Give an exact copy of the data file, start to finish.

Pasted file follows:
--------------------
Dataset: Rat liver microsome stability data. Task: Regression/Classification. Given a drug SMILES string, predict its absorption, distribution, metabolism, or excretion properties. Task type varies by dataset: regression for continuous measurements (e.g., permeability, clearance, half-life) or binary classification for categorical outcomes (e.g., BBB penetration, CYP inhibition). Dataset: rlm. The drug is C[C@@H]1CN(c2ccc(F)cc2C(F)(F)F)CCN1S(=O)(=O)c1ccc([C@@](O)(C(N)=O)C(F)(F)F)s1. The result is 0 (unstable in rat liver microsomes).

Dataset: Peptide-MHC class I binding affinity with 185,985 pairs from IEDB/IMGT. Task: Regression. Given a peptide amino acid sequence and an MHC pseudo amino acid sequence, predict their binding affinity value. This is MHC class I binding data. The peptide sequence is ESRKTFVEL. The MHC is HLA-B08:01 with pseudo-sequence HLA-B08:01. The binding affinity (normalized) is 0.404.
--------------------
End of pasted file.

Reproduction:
Dataset: Rat liver microsome stability data. Task: Regression/Classification. Given a drug SMILES string, predict its absorption, distribution, metabolism, or excretion properties. Task type varies by dataset: regression for continuous measurements (e.g., permeability, clearance, half-life) or binary classification for categorical outcomes (e.g., BBB penetration, CYP inhibition). Dataset: rlm. The drug is C[C@@H]1CN(c2ccc(F)cc2C(F)(F)F)CCN1S(=O)(=O)c1ccc([C@@](O)(C(N)=O)C(F)(F)F)s1. The result is 0 (unstable in rat liver microsomes).

Dataset: Peptide-MHC class I binding affinity with 185,985 pairs from IEDB/IMGT. Task: Regression. Given a peptide amino acid sequence and an MHC pseudo amino acid sequence, predict their binding affinity value. This is MHC class I binding data. The peptide sequence is ESRKTFVEL. The MHC is HLA-B08:01 with pseudo-sequence HLA-B08:01. The binding affinity (normalized) is 0.404.